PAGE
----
These printed or digital plates representing lines of letters in different sizes are classic flaps for eye examinations. They are called the “Monoyer scale”, after their inventor Ferdinand Monoyer, and are available in several versions or “optical models”. “The size of the lines, and therefore the letters, decreases, which makes it possible to evaluate visual acuity, that is, the ability to distinguish letters,” explains Catherine Gross, an ophthalmologist at Goule Eye Hospital. There are two versions of the ladder: one is placed 3 meters away from the person and the other is placed 5 meters away. The latter allows you to test distance vision.
One eye after the other, then both
During the examination, the eye doctor covers one of the person’s eyes and asks him to read letters with the other eye. Then the second eye is tested. The examination continues with both eyes at the same time to evaluate binocular vision.
The smallest line a person can decipher provides a score representing visual acuity. This value provides a basis for knowing whether there is a myopia (refractive disorder) such as nearsightedness, farsightedness or astigmatism, and therefore whether the person needs optical correction. A complete eye examination will then indicate the value of the lenses required (in diopters).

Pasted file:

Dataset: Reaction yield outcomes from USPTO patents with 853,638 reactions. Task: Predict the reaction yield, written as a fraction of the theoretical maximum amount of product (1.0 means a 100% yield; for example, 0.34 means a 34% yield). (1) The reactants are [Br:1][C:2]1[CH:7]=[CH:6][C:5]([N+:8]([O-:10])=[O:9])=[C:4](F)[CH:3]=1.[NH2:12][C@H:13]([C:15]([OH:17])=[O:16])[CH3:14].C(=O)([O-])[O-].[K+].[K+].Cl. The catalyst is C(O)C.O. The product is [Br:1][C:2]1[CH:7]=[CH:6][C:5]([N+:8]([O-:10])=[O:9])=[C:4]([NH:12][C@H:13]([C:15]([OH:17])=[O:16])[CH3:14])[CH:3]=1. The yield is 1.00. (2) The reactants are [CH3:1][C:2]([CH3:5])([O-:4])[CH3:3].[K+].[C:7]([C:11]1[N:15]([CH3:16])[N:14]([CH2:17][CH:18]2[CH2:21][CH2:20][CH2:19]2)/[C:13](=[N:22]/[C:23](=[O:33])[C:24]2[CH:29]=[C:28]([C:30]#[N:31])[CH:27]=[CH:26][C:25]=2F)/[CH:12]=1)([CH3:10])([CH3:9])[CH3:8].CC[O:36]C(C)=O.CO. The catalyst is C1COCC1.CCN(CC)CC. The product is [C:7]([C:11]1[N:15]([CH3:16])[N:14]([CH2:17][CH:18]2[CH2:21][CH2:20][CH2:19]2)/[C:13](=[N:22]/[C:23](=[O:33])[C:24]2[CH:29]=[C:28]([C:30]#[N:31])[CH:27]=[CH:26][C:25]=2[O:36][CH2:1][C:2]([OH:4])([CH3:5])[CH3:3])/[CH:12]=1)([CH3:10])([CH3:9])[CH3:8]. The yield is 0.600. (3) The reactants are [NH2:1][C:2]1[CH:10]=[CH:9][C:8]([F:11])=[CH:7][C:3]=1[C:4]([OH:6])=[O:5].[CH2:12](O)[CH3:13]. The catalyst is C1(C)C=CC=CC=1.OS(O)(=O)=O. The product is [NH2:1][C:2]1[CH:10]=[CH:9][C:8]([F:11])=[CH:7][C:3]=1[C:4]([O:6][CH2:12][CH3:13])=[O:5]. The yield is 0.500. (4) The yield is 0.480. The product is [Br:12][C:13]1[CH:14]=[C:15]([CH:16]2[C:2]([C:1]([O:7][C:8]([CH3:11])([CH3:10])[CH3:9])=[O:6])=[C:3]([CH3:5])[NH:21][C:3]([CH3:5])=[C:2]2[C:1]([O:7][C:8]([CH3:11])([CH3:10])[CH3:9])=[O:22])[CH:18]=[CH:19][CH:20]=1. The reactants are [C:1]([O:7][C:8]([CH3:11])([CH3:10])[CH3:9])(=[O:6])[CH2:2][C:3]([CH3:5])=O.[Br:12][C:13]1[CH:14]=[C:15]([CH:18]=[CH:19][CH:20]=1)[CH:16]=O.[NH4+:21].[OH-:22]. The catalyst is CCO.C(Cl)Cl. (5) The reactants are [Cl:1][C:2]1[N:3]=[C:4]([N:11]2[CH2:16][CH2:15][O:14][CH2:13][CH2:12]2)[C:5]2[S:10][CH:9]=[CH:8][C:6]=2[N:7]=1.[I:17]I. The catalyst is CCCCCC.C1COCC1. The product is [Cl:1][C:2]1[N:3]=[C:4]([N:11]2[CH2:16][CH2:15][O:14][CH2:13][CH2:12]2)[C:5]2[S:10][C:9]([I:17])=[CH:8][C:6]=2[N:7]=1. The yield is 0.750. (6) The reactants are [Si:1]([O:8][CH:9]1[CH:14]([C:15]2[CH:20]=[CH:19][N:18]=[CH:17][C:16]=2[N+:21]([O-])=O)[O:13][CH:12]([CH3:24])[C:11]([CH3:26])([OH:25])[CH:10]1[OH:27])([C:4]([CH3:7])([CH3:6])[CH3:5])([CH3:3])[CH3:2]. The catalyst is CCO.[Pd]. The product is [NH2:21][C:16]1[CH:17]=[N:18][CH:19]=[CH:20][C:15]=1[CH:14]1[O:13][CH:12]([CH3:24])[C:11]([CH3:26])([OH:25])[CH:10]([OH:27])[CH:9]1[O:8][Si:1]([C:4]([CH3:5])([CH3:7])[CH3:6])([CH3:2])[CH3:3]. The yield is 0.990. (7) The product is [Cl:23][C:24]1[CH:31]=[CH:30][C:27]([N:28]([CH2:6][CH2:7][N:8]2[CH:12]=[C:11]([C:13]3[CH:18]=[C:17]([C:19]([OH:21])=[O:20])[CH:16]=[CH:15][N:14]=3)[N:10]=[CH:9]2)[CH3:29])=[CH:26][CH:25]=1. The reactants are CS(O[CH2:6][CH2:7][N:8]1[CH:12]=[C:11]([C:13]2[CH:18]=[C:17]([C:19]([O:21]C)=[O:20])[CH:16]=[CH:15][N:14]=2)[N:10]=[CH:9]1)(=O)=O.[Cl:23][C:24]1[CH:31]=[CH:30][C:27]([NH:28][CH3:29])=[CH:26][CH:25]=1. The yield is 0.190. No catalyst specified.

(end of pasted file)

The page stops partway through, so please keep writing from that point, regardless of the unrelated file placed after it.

A test similar to the Monoyer scale, called the Parinod scale, is performed in near vision using text written in paragraphs in increasingly smaller letters. “These various examinations are performed from a very young age to monitor the development of visual acuity over time and to report possible decline in visual acuity, associated with possible pathology. Hence, regular examinations are recommended throughout life,” says the ophthalmologist.
Different versions: optotypes
In order to adapt the test to a person’s age, language level or vision problem for example, it is possible to change the characteristics on the Monoyer scale, visual patterns. “Models with letters are the most common, but there are also models with numbers or drawings, for example for children,” explains Catherine Gross. For people with poor eyesight, we offer a backlit version that improves contrast. Another scale, called the Armagnac scale, is used for illiterate people. It represents ‘E’ or ‘C’ in different directions.”
Hot air balloon test
In addition to the classic test using the Monoyer scale, the tool can automatically measure the strength of the eye and thus determine the probability of aphakia. It’s called an autorefractometer, and it’s a device for which a person must place their chin on a base to steady their head and look at an image of a small hot air balloon on the screen in front of them. The ophthalmologist must then center the person’s eye, and the device can then take different measurements. “It is an aid to the ophthalmologist, allowing him to get an idea of what correction is needed,” explains Catherine Gross. But this measurement should always be verified with a subjective value, by testing visual acuity using various Monoyer scales. » In fact, the value given by the instrument can be distorted if the cornea is irregular or in the presence of disease. Autorefractometer is also often combined with keratometry, which measures the radius of curvature of the cornea and can, for example, detect astigmatism.